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Pepe or Joe?: The Transformation in Latino Names in the U.S.

Posted on June 13th, 2011 by Alejandra Okie 3 Comments

By: Alejandra Okie

Although the Latino population grew by 43 percent in the last decade, for the first time since the 1970’s the name “José” did not make the list of the 50 most popular baby names for 2010 compiled by the Social Security Administration. Other names losing in popularity include Guillermo, Juan, Juanita and Angelica. What’s making Latinos choose nontraditional names for our children?

Take my own story as an example. My name is María Alejandra. I am the daughter of María, granddaughter of María, great-granddaughter of María. You get the point…

Did I name my daughter “María”? Gulp… I did not.

My daughter’s name is Lexi. It is half as long as mine and it can be pronounced in almost any language. You see, I wanted my daughter to have a different relationship with her name than I have with mine. Don’t get me wrong, I like the name that my great grandfather chose for me. But I wanted her to be able to introduce herself to anyone she meets for the first time without having to go into a detailed explanation of her name. I wanted her to be able to call the phone company and not have to go through the motions of spelling and pronouncing her name only to have it butchered by the customer service representative.

I know some Latinos who would never think of choosing an English-sounding first name for their child, especially if their last name is in Spanish. But why are some Latinos abandoning traditional names in Spanish and choosing ones in English? Are we ashamed of our heritage? Is this part of how we are assimilating into U.S. culture? Is it a way of protecting our children from possible discrimination by not revealing their ethnic group with their name? Or are we just trying to make our children’s lives and social interactions easier?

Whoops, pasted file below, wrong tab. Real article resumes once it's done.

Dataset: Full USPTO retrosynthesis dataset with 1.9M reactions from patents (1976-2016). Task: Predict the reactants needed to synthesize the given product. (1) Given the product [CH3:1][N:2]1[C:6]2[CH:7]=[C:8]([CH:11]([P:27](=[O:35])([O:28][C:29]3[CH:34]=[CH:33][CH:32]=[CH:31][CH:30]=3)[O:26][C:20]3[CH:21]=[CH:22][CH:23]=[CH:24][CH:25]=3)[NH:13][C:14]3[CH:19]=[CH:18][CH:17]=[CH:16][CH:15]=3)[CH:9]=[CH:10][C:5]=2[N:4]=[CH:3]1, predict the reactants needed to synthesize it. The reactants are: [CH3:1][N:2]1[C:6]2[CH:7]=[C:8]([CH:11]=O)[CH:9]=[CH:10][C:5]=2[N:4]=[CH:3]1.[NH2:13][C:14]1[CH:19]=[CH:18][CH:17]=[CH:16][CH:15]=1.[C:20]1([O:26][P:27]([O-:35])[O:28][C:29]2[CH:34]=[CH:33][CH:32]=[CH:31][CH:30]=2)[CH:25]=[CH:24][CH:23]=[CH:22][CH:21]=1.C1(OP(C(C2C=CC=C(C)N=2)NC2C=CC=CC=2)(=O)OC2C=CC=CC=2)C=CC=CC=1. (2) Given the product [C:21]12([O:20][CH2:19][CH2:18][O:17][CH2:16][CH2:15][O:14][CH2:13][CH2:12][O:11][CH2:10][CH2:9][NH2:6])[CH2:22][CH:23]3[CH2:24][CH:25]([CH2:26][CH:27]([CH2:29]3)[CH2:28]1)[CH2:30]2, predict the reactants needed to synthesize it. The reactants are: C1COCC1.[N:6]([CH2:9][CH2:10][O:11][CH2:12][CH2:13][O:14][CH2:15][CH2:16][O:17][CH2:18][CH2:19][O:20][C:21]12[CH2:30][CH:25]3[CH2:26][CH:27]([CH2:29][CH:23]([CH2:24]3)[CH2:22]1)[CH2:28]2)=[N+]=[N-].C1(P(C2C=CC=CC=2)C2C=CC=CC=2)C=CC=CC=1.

Experts say there is a progression that immigrants go through in choosing a name for their child. The three stages are:
1) choosing a name in the person’s native language,
2) choosing a name that is more neutral, universal or bilingual, and finally
3) choosing a name that is common in the culture they have joined

Choosing a non-Spanish first name may be a trend, but it’s a different story for last names. The statistics confirm an undeniable fact, the growth in the Latino population is not slowing down. Four Latino last names made the latest list of 15 most common last names compiled by the U.S. Census Bureau: Garcia, Rodriguez, Martinez and Hernandez.


Latino celebrities with English-language first names:

  • Jessica Alba
  • Willie Colon
  • Cameron Díaz
  • Daisy Fuentes
  • Andy García
  • Jerry García
  • John Leguizamo
  • George López
  • Jennifer López
  • Edward James Olmos
  • Ricky Martin
  • Frankie Muniz
  • Gregory Nava
  • Michelle Rodriguez
  • Robert Rodriguez
  • Jimmy Smits


How popular is your first name?

How popular is your last name?

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3 Responses

  1. Maria says:

    Yesss guess what, My name is MARIA too. Also like 98% of the women in my family since the beginning of time. Nauseatingly common in the latino world, easy to pronounce in the anglo word, tho very stereotyped as latino. My choice for my daughter is leaning towards keeping the “Ma” sound which I love and definitely runs in my family in different variations, but with an ending that’s memorable, beautiful and above all, pronounceable in many languages.

  2. marina says:

    As a third generation mexican-american I felt very strongly about giving my children “spanish names”, motivated by many things, including pride, identity, tradition, non-conformism to anglo-american practices, etc. Funny though, I noticed that friends & acquaintences w/similar backgrounds as my own, had done the same. Even funnier, i noticed/imn my experiences came across quite a numberof newly-immigrated parents that have chosen to give their kids “anglo” names. something to ponder, would make a good discussion topic i’m sure…

  3. Lorraine Ruiz says:

    Having a Degree in Chicano Studies, I was sure that my future children would have traditional Latino first and last names. When my son was born, there was a huge controversy in selecting his name. His father’s family (from Holland) insisted on a traditional Dutch name. They wanted Wijnand/Wynand. I thought there was no way my family could pronounce the name (my mom said “we’ll call him, Why Not”) Robbie is now an adult. He has shortened his middle name to the initial “W.”

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